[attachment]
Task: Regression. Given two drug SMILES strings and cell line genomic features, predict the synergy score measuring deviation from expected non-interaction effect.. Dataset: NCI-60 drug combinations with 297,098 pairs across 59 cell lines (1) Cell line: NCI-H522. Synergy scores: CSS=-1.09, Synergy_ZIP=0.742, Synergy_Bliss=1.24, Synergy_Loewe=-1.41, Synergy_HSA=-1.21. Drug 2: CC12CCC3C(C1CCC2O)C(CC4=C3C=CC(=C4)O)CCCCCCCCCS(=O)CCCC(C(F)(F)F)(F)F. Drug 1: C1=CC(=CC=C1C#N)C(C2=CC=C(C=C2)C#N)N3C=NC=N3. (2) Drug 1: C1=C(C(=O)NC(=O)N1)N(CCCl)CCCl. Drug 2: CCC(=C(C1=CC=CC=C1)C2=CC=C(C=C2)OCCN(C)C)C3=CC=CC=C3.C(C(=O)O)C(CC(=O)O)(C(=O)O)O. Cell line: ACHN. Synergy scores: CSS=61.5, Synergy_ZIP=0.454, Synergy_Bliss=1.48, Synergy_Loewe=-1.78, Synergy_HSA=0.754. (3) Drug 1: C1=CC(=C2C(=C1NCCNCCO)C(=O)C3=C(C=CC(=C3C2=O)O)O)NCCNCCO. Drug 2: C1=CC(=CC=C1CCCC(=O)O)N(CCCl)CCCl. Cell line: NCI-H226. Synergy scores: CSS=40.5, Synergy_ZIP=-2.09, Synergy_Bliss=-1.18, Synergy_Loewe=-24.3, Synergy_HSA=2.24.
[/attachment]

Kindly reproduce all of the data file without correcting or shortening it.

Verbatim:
Task: Regression. Given two drug SMILES strings and cell line genomic features, predict the synergy score measuring deviation from expected non-interaction effect.. Dataset: NCI-60 drug combinations with 297,098 pairs across 59 cell lines (1) Cell line: NCI-H522. Synergy scores: CSS=-1.09, Synergy_ZIP=0.742, Synergy_Bliss=1.24, Synergy_Loewe=-1.41, Synergy_HSA=-1.21. Drug 2: CC12CCC3C(C1CCC2O)C(CC4=C3C=CC(=C4)O)CCCCCCCCCS(=O)CCCC(C(F)(F)F)(F)F. Drug 1: C1=CC(=CC=C1C#N)C(C2=CC=C(C=C2)C#N)N3C=NC=N3. (2) Drug 1: C1=C(C(=O)NC(=O)N1)N(CCCl)CCCl. Drug 2: CCC(=C(C1=CC=CC=C1)C2=CC=C(C=C2)OCCN(C)C)C3=CC=CC=C3.C(C(=O)O)C(CC(=O)O)(C(=O)O)O. Cell line: ACHN. Synergy scores: CSS=61.5, Synergy_ZIP=0.454, Synergy_Bliss=1.48, Synergy_Loewe=-1.78, Synergy_HSA=0.754. (3) Drug 1: C1=CC(=C2C(=C1NCCNCCO)C(=O)C3=C(C=CC(=C3C2=O)O)O)NCCNCCO. Drug 2: C1=CC(=CC=C1CCCC(=O)O)N(CCCl)CCCl. Cell line: NCI-H226. Synergy scores: CSS=40.5, Synergy_ZIP=-2.09, Synergy_Bliss=-1.18, Synergy_Loewe=-24.3, Synergy_HSA=2.24.